To that end, the Wall Street Journal wrote an entire article about employees cheating in wellness programs. Apparently, employees are enlisting puppies, hamsters, even power tools and a ceiling fan in their quest to undermine their company’s wellness program. One enterprising employee posted a youtube showing how to cheat on these programs. A Midwestern cadre of truly dedicated employees took cheating a bit farther than most, and got themselves indicted for defrauding Kansas City out of $300,000 by lying on wellness programs.
30-second shameless plug time
Of course, there is one surefire way to avoid the downside of cheating: design cheating into the program. And that’s exactly what Quizzify does. The way to cheat on Quizzify is to look up the answers and learn about health literacy — which is exactly what we want employees to do!
How to cheat in a crash-dieting contest
Employees especially like to cheat in crash-dieting contests, enough so that countermeasures are needed. For instance, a vendor named Healthywages is bragging about how it ferrets out “fraudulent participants.” I figured I’d see what the internet has to offer on corporate biggest loser program cheating, because, after all, these days almost every search generates tons of hits. I say “almost” because if you search on “honest wellness vendors” and “Wellsteps,” there is only one hit: my observation that the latter could never be confused with the former.
In particular, the search found a group called www.healthstatus.com, which has given this topic altogether too much thought, thankfully. In all fairness to the HealthStatus folks (who do seem very well-intentioned and on the level), before they list their recommendations, they provide a cigarette-type warning label, as these programs richly deserve:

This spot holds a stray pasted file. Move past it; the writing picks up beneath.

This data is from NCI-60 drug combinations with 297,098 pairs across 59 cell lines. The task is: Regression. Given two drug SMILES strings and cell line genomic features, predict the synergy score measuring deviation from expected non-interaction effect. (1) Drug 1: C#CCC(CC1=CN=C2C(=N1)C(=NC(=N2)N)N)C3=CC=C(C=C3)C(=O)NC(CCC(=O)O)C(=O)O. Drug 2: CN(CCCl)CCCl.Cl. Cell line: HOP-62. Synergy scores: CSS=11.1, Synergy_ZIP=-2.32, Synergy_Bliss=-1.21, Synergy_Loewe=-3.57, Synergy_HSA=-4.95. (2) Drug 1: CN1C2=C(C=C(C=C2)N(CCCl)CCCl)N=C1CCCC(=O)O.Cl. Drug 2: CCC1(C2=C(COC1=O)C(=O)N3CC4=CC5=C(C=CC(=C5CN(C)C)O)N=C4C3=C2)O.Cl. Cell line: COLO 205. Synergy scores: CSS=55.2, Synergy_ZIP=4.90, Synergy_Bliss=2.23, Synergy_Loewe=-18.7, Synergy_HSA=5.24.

It’s getting to be New Year’s resolution time and many companies will try and “encourage” weight loss with a “Biggest Loser” type contest. Frankly, this is really a bad idea, as it can create all kinds of bad habits and damaging activities by the participants, as they starve, dehydrate and supplement themselves in an effort to win.
Having gotten the grownup stuff out of the way, here are their “recommendations” for employees whose employers, like Schlumberger, somehow got the impression these contests are a good idea, perhaps because their mothers didn’t listen to enough Mozart when they were in the womb. A few recommendations are fairly harmless, like drink a lot of water starting 3 days early and don’t pee (or do number twosies) before your weigh-in. And, of course, wear heavy clothes, carry lots of change in your pockets etc. You know, your typical garden-variety dishonesty that is probably woven into the culture of any employer that sponsors these contests. (These employers think they are “creating a culture of wellness” when in reality they are creating a culture of deceit.)
By contrast, some of these other recommendations boggle our minds, and, having written exposes on the wellness industry for two years now, our minds are not easily boggled:
The day before the weigh-in, ideally about 17 hours or less before your weigh-in time, you want to get yourself a good salty snack. A bag of chips, you know the ones that if you eat too many your lips hurt from all the salt and a nice tray of cheese and crackers.
For your dinner meal you want to load up on the proteins and a big glass of whole milk, also, this is a day you want to skip the fiber. This is one day of eating like this, we don’t encourage it, but a binge day also sets up your metabolism to know that is not starving, and can help in when we start burning fat after the weigh-in.
The day of the weigh-in, minimize your activity, another big glass of whole milk with your breakfast that contains some salty options will help you retain more water.